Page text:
Here is a great feature article from Fortune, entitled Death by a Thousand Clicks:
It’s about the visible and less-visible costs of poorly designed electronic health record (EHR) software, and the incentives that brought the current mess about. The article is a reminder that poor UX, bad information hierarchies/organization, and a lack of vision for how a tool should work is medically unethical and inhumane (on several levels). Given that the quality of software more or less reflects the quality of the communication in the group that builds it, the implication is that poorly managing a EHR company is also inhumane.
Some points that I find interesting:
- Poor UX and poor information design is implicated as a leading contributor to physician burnout (!!)
- The enterprise software world is an entirely different beast from startups.
- QA (on the part of the software companies) and due diligence (on the part of the hospitals) seems to be lacking, especially because the consequences of software-induced medical errors are high. (For comparison, here is an article about how the code that launches the space shuttle is made nearly bug free.)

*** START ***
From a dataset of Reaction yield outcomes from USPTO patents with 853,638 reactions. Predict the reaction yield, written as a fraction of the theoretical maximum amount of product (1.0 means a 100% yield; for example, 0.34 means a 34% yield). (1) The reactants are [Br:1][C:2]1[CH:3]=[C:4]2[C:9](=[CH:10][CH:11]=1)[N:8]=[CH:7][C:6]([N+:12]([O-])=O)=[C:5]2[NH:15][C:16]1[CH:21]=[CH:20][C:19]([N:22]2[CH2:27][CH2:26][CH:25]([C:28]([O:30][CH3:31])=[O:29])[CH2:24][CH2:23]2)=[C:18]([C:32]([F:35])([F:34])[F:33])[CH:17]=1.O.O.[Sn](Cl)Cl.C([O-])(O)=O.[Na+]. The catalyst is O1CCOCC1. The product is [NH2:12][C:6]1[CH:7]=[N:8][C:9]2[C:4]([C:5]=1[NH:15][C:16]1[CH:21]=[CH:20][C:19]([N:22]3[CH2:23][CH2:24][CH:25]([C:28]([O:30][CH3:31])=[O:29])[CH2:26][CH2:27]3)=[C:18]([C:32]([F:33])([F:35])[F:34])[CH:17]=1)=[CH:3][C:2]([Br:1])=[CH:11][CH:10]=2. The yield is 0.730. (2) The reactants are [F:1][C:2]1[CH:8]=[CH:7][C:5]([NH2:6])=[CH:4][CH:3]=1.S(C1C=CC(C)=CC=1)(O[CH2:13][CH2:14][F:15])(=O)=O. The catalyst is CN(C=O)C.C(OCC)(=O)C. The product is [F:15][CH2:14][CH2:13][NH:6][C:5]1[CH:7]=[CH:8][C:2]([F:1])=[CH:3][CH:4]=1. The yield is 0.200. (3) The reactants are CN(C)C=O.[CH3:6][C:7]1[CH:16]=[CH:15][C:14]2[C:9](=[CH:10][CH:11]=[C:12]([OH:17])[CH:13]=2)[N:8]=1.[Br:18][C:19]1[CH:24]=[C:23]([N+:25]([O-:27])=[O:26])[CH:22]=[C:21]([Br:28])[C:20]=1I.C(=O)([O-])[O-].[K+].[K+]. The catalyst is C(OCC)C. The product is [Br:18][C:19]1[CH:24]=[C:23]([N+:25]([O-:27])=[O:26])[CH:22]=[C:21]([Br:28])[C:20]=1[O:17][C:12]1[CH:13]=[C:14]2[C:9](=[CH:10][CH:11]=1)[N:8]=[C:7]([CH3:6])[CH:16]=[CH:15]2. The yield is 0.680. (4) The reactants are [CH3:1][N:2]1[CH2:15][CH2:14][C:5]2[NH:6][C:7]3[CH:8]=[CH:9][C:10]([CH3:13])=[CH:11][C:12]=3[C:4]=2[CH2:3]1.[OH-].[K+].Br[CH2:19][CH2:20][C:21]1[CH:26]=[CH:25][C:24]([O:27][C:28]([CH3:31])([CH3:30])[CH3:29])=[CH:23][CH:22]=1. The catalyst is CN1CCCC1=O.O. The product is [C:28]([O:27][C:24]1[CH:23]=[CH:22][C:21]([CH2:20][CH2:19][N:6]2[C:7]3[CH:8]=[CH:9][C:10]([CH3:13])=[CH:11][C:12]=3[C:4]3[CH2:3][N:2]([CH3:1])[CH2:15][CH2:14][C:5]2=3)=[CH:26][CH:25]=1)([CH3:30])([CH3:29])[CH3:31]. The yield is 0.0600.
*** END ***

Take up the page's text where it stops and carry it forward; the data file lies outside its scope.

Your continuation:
- Apparently, voice-recognition interfaces are still being developed to transcribe medical data.
- It seems that neither public-health foundations nor sets of wealthy philanthropists have offered to donate money to hospitals that agree to participate (or pressure their vendors to participate) in a data-interoperability / medical-record-standards consortium.
I’d love to hear your thoughts on the article (or the points I’ve raised here), I think the discussion could prove fruitful.
Edit: I had forgotten that Atul Gawande wrote up another perspective: https://www.newyorker.com/magazine/2018/11/12/why-doctors-hate-their-computers